All ears in radioland are eagerly cocked, awaiting news on levy
Published 21/01/2010 | 05:00
AS THE Broadcasting Authority [BAI] prepares for its first board meeting of the year next Monday, all ears in radioland will be eagerly cocked for news on the controversial soon-to-be introduced broadcasting levy.
Brought in as part of last year's Broadcasting Act, the levy was initially expected to yield about €6m from contributions by the commercial operators and RTE. More recently, though, industry insiders say a figure of €7.4m has been mooted.
"We had a meeting with them [the BAI] and they told us [it was €7.4m]," said Today FM boss Willie O'Reilly, who also heads up the Independent Broadcasters of Ireland [IBI].
"They said they needed more staff and a bigger budget."
Suggestions of a higher levy, which the BAI this week refused to comment on, have irked commercial operators, who point out the trend in the private sector is "everyone trying to do more for less", to quote Mr O'Reilly.
The IBI is also getting exercised about what they perceive as a "lack of transparency" in the BAI's 2010 operations.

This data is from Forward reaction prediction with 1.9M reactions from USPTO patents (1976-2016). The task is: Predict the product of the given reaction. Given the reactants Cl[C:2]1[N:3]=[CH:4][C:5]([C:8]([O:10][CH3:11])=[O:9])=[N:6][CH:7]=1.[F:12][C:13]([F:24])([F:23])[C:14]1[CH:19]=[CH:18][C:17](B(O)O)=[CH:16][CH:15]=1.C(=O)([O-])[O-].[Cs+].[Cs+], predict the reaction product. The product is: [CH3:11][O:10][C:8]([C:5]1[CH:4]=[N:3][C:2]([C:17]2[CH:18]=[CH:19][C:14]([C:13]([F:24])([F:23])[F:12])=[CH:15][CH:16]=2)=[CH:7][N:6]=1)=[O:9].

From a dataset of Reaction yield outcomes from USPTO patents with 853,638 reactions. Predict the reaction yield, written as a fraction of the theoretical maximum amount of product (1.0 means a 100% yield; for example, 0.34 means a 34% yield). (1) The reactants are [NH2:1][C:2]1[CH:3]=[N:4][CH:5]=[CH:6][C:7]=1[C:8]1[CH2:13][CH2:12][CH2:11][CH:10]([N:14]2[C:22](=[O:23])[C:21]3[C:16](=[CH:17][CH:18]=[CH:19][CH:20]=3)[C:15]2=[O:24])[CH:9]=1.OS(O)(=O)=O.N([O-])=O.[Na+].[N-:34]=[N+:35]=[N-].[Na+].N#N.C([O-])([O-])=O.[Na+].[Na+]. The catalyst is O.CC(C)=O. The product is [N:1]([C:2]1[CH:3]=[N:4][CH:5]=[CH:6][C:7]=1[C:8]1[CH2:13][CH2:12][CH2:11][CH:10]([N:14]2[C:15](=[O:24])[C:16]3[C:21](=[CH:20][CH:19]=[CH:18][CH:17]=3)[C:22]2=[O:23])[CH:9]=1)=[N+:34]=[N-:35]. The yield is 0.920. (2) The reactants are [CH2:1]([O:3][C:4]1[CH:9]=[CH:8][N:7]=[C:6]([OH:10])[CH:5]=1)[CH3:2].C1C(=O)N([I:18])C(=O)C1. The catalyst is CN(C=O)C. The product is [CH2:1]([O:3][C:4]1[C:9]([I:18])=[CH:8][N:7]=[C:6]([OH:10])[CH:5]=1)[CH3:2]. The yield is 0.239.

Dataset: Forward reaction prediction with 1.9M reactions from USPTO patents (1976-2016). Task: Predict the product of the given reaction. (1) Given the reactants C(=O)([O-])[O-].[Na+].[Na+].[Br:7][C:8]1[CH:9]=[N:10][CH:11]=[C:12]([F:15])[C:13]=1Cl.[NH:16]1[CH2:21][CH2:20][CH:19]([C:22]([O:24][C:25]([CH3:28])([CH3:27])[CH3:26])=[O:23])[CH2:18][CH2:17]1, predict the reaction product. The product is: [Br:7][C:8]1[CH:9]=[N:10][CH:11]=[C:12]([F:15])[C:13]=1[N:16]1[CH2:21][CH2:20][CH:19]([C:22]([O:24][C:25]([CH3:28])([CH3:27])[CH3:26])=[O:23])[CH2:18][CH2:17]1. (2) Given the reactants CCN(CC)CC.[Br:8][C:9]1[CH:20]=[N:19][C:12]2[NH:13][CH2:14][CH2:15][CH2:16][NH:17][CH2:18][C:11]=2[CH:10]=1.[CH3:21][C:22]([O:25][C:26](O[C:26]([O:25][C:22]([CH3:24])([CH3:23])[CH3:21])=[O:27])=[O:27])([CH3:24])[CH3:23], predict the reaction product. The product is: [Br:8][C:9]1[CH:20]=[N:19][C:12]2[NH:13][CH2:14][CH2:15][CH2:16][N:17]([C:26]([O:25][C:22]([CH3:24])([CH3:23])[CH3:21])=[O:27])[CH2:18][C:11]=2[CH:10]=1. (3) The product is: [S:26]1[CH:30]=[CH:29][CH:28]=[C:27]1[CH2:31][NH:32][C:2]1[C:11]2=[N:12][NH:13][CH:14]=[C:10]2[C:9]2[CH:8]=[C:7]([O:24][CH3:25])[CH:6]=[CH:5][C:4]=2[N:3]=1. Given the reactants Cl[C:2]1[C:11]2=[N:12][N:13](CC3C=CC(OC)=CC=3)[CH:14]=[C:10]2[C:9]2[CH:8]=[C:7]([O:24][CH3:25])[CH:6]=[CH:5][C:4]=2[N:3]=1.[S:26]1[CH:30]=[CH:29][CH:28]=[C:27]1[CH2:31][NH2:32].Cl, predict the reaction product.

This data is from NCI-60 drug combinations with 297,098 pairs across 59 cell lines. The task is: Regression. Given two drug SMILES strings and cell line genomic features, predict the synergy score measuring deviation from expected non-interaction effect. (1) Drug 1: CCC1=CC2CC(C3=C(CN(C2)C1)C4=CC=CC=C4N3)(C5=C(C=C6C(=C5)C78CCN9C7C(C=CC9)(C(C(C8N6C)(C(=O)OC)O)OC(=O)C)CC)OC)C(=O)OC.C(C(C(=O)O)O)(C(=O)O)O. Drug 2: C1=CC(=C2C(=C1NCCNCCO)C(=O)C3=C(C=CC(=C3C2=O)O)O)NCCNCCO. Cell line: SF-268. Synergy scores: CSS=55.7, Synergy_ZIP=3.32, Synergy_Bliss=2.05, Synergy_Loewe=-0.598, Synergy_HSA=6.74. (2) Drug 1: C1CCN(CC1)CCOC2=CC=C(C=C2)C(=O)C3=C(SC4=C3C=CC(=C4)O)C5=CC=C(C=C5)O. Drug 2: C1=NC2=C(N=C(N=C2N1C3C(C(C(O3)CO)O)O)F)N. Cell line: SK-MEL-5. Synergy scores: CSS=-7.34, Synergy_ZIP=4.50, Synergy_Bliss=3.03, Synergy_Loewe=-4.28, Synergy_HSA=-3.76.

At the commercial broadcasters' suggestion, last year's Act includes a clause which requires the BAI to publish its income and expenditure projections annually.
But three weeks into 2010, no publication has been forthcoming, and the broadcasters are not amused.
A spokesman for the BAI this week confirmed the projections had not been published -- because the Broadcasting Authority was convened a day after the publication was due.
The BAI was established on October 1; the Act requires the income and expenditure accounts to be submitted "no later than September 30 each year", the spokesman said.
The BAI will submit 2011 estimates to the minister as per the Act, while the publication of those for 2010 "will be considered as part of the Levy Order process".
Accepting the BAI's position is within the letter of the law; the broadcasters remain unhappy.
"This is a nervous time for people in the industry, and we have absolutely no clarity," said Mr O'Reilly, who's hoping to be somewhat enlightened after Monday's board gathering.